5 Ways to Improve Your Drumming

Everyone is talking about this famous drummer or that incredible drummer. And we all want to get better and become “a great drummer”. We all want to become a drummer band mates and fans can rely on for incredible feel and groove.

But how in the world do you become one? Is it just about getting lucky and playing in a famous band?

Nope. Being lucky is definitely part of the mixture, but it’s not enough.

Your band mates and fans are looking for a reliable groove …someone they can plug into and rely on.

Too many drummers are simply focused on the latest fancy fill or flashy drum set at their local drum store. They don’t focus on anything that will take them to the next level, and they most definitely don’t work on the fundamentals to make them a irreplaceable drummer.

If you want to be noticed, you’ve got to become reliable and irreplaceable to your band and the fans they play for.

Poor performance get lost in the crowd and quickly forgotten.

1. Figure out who you are.

Who in the world are you?

What music are you passionate about? What music makes you happy? What music makes you uncomfortable? What music gets you so inspired that you almost can’t handle it anymore?

In other words, what music motivates you?

What is it about the style or artist that gets you going? Why should you listen to them?

And how is this going to make you better as a drummer?

There is no one else out there like you. So be you…and be proud of it.

This will make some people uncomfortable, but so what? I think there’s a collection of drummers out there who have no idea what it takes to be a part of a band and how to make the audience happy when they play. They’re constantly looking for the silver bullet in the flashy fill or slick drum set.

Ignore them! Focus on what it takes to be part of a great band and work to make the audience want to hear your band. Some industries call it — ‘customer service’.

2. Play like you love it — because you do.

Record what you play. What feeling does it convey? Happiness, boredom, intensity.

Does it sound like you want to sound? Is it the sound you want to convey?

I take it as a compliment when someone tells me they like the way the music feels when I play. That they can recognize it’s me before they even lookup at the drums. That’s exactly what I want them to feel.

I don’t always hit that bulls-eye, but it’s the goal we’re shooting for.

Do your grooves and the songs you play sound like you want them to sound (avoid that “professional” sound that some people try to get into when playing)?

3. Be extreme in your ability.

Look at drummers you notice. They have an extreme ability and tremendous talent. Listeners love them.

What are you extreme about? What ability could you refine and make exceptional?

It’s easy to fall into the status quo and not continue to excel.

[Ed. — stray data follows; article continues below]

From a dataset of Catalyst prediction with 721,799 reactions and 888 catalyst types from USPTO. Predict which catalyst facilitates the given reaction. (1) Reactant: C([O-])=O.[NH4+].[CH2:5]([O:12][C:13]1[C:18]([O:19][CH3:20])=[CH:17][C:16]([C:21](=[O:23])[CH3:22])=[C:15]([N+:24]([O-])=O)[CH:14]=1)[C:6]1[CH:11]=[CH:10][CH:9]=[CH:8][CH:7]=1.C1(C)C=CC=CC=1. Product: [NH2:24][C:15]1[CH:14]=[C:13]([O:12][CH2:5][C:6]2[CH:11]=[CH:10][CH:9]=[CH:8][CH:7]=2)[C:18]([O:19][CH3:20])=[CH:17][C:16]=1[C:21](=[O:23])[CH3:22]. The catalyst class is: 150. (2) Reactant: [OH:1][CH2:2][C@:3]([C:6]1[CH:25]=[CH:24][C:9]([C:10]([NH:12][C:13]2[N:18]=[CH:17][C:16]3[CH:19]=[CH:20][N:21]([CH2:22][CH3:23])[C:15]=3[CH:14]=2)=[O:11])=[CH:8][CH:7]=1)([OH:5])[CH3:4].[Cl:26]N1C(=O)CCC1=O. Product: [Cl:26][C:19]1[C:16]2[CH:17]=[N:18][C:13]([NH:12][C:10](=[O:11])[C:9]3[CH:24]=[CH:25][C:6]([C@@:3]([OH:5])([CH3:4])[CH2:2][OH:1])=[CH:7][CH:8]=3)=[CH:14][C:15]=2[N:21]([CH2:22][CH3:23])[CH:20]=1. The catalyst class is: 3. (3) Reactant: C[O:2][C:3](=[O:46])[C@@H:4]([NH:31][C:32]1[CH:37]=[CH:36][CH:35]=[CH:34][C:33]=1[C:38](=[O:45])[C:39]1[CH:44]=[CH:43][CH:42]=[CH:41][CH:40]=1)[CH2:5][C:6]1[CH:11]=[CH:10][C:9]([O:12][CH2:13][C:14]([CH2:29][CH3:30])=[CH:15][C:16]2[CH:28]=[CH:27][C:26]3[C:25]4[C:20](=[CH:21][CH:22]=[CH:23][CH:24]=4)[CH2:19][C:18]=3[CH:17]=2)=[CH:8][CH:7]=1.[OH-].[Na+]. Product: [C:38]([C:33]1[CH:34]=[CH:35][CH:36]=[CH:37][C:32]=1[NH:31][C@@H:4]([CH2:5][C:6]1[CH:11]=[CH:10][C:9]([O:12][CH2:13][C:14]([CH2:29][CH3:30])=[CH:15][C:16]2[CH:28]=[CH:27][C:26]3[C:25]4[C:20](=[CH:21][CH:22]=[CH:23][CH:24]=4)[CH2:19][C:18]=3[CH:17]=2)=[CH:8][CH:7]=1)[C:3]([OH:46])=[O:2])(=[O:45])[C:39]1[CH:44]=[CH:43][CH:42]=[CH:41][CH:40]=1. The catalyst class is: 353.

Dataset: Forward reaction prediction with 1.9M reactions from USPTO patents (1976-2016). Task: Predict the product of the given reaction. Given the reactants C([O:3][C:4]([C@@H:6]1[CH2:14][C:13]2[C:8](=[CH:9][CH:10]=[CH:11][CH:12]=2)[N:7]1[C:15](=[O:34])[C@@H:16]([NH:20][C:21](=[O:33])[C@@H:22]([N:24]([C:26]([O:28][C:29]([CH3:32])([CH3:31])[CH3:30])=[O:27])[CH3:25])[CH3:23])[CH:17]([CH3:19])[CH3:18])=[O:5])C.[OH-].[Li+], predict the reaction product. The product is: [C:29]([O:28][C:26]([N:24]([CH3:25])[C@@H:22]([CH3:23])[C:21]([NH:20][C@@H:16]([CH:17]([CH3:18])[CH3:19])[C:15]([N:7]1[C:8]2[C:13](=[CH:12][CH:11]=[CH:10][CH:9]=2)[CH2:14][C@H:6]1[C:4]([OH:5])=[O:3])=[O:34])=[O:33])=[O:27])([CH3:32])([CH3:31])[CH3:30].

But take a look around you? How many of the great drummers have not continued to grow and excel in their abilities?” Not many.

This is actually an issue I personally fail at times…being too comfortable and not growing.
If people look at you and think you’re “normal,” you’re missing it somewhere.

4. Be consistent.

Combine #3 with this one and you have “be consistently extreme” with your passion to excel.

That means you continually work to perform consistently for your band and the audience. You want them to know what to expect — an exceptional performance. And you want to be able to give it to them every time.

While you might cover many different songs and styles, it all comes back to your ability to “be consistently extreme” in your ability to perform.

And at the same time, you want to be consistent in your practice and performance schedule.

People should be able to trust in you to provide them with the drumming they’re looking for every time.

5. Tell a story with the music.

What is interesting about the story your music tells? How does your music illustrate the message you share?

That’s right. This really comes down to being authentic about who you are. And people will remember the story the music tells long after they forget the words of the song.

That’s why I consistently talk about the most important things to being a great drummer, and overcoming the distractions that will throw you off course.

I point back to that one thing that will make the difference.

And I regularly share ways to stay motivated. This is a marathon, not a sprint.

Don’t skim over this and say no one cares about the story your music tells. They do. They want that connection. It’s about both the message and the messenger in today’s world.

Find a Teacher That Fits You

If you’re just getting started and looking for exactly the right teacher, check out our Step-by-Step Drumming Program.

It’s a recorded series of videos that goes into detail about how to play drums starting from the most basic concepts.

It organized in an easy to follow website that takes you week-by-week through the process of becoming a drummer.

http://www.TheDrummingWebsite.com

Sincerely,

Marshall

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